Trump Invites Australian PM Scott Morrison to White House State Dinner

US President Donald Trump and Australia's Prime Minister Scott Morrison shake hands during a meeting in the sidelines of the G20 Leaders' Summit in Buenos Aires, on November 30, 2018. - Global leaders gather in the Argentine capital for a two-day G20 summit beginning on Friday likely to be dominated …
SAUL LOEB/AFP/Getty

Australia’s Prime Minister Scott Morrison confirmed Saturday he has been invited by U.S. President Donald Trump to an official state dinner at the White House. It is the first such invitation to an Australian prime minister since George Bush hosted John Howard in 2006.

Mr Morrison enthusiastically welcomed the opportunity to visit Washington DC, praising the U.S. president as a strong leader who will always “follow through on what he says”.

The Australian conservative coalition leader described the trip, scheduled for September, as “something very significant for Australia,” adding he also appreciated the “warmth” shown to him and his wife, Jenny.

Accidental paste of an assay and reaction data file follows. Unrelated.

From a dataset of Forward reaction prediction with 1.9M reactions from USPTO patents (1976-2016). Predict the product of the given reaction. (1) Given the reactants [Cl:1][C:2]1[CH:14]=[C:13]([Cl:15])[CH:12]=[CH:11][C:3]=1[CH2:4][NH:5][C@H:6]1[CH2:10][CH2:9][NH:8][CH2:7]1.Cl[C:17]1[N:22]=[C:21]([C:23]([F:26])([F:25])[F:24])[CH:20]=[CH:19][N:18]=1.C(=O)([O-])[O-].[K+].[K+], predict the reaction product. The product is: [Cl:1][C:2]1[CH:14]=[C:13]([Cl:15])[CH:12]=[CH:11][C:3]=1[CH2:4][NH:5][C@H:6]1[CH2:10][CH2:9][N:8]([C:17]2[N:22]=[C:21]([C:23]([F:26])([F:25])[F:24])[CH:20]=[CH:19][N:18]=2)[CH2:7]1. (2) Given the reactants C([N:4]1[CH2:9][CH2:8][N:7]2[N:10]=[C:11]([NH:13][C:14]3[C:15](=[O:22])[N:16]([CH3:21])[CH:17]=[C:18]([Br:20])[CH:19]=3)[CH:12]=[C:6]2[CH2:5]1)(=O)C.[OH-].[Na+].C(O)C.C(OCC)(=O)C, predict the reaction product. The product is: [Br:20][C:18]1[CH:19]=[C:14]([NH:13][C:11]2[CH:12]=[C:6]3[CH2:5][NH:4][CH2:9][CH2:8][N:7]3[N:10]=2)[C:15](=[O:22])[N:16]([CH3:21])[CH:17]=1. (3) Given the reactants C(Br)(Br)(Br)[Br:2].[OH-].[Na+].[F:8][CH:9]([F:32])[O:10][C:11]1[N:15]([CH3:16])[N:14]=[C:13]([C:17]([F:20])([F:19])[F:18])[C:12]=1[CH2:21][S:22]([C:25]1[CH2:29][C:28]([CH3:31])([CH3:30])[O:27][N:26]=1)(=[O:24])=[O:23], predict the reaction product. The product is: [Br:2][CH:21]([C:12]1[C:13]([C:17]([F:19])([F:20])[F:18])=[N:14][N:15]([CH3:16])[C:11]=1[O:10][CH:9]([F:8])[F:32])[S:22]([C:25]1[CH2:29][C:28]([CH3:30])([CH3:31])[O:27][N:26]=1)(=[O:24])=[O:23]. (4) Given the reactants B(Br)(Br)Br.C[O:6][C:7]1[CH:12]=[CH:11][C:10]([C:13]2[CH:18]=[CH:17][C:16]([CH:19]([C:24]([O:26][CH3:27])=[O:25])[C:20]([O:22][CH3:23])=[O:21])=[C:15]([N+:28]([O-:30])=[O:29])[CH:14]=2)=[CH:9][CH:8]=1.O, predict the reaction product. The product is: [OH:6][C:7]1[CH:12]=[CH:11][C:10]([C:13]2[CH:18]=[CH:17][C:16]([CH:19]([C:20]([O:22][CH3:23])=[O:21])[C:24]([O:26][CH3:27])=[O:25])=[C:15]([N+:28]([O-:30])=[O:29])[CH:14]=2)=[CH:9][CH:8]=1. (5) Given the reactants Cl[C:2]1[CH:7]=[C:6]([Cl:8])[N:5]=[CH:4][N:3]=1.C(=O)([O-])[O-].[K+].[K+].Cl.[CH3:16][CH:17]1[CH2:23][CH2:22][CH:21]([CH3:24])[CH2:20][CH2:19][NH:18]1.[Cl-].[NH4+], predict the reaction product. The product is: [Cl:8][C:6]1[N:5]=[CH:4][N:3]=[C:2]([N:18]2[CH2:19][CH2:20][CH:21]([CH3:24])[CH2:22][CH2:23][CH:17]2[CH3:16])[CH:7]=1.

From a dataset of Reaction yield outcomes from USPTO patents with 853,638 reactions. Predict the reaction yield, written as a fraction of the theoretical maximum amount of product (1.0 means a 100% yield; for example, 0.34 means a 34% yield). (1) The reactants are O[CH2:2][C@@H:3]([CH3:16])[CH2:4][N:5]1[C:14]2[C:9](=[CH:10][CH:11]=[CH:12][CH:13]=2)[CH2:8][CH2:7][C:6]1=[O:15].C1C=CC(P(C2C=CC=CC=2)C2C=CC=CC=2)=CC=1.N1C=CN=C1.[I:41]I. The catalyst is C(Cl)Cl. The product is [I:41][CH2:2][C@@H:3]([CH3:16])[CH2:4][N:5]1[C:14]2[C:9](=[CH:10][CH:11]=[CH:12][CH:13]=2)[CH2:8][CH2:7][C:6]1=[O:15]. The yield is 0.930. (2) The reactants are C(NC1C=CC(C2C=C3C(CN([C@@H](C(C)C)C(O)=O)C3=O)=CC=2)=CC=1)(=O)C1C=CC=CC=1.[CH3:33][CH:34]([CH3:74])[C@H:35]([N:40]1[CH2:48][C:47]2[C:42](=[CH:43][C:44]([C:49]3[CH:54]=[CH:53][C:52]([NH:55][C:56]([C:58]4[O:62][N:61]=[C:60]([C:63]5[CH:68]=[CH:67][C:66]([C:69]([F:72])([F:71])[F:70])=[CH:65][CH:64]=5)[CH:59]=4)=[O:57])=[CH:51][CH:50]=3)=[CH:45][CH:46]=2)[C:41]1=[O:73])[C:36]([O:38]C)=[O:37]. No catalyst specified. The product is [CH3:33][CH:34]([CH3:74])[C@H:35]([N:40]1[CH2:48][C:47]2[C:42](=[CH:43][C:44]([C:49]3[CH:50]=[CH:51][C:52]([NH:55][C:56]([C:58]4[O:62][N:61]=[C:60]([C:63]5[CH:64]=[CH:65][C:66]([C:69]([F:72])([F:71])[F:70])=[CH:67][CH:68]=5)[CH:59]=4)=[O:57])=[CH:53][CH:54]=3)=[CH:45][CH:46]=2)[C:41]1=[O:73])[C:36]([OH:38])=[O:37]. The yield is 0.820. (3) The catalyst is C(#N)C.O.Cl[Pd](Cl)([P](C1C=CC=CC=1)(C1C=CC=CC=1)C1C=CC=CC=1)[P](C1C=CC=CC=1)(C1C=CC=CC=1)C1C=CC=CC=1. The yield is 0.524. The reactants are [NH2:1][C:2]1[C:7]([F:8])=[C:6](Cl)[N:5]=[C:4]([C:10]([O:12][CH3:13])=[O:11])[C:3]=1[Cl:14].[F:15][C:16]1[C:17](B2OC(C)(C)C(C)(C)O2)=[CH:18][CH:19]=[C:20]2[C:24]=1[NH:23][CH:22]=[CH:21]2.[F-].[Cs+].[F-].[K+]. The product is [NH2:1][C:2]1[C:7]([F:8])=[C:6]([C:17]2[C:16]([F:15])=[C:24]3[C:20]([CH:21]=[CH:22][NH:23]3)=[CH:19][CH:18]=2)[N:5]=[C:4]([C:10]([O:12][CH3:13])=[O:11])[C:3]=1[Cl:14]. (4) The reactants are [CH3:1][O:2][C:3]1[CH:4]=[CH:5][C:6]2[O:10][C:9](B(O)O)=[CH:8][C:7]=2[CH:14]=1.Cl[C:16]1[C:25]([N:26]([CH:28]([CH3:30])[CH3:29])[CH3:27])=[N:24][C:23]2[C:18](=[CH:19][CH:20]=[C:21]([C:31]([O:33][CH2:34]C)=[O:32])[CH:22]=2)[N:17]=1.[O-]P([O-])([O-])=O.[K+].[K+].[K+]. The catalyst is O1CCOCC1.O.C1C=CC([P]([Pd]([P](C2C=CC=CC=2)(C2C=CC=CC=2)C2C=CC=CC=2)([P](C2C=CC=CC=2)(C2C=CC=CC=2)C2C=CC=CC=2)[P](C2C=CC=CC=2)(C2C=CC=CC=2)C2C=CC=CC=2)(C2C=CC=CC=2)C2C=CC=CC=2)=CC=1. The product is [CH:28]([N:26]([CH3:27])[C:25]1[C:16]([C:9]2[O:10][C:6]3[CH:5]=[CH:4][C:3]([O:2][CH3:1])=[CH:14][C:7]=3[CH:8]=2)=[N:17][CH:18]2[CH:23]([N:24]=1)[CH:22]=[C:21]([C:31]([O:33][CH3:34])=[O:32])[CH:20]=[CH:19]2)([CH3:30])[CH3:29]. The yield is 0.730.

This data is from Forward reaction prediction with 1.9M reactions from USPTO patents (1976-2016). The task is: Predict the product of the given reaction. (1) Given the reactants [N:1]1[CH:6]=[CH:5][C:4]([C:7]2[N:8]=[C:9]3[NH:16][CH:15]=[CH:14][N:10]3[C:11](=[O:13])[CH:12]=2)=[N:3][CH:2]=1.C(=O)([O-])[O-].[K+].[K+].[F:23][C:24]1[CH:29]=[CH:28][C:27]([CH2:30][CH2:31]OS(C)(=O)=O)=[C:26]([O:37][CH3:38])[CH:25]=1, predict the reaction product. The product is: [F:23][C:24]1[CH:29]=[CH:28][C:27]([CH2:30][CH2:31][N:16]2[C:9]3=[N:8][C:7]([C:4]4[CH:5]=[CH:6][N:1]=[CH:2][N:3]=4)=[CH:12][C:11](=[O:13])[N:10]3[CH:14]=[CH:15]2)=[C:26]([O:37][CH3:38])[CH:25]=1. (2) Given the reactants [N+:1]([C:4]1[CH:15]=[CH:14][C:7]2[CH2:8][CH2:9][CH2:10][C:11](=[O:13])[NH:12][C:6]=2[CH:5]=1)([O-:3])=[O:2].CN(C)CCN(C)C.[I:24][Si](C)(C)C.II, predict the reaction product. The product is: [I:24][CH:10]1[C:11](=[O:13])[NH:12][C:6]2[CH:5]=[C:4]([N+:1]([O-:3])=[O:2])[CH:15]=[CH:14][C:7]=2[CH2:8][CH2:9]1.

“Australia’s relationship with the United States could not be stronger. And it could not be stronger at a more important time for Australia, where we are in our region, where things are at in the world today,” Mr Morrison told reporters in Brisbane on Saturday, according to the Sydney Morning Herald.

Trump is to host the reception for Morrison following on from their meetings on the sidelines of the D-Day commemorations in the UK and the G20 summit this year.

Morrison addressed U.S. military personnel on Friday as part of the Talisman Sabre exercises in Queensland involving Australia, New Zealand, the US, the UK, Canada and Japan and spoke then of the warmth of the relationship between the two allies.

He said Australia and America “see the world through the same eyes” and paid elegant tribute to American leadership in the South-West Pacific theater during World War Two, applauding the United States as it “helped secure the freedom we enjoy today” after it joined Australia in turning back Japan from occupying nearby Papua New Guinea.

He said Australia and the U.S. had “always understood each other and stood by each other.”

“Australia believes in what Ronald Reagan called the ‘truths and traditions’ that define the United States,” Mr Morrison said. “We stand together in these self-evident truths. We stand together for personal liberty and freedom. For democracy and the ballot box. For the rule of law, and freedom of association. For free economies and free peoples.”

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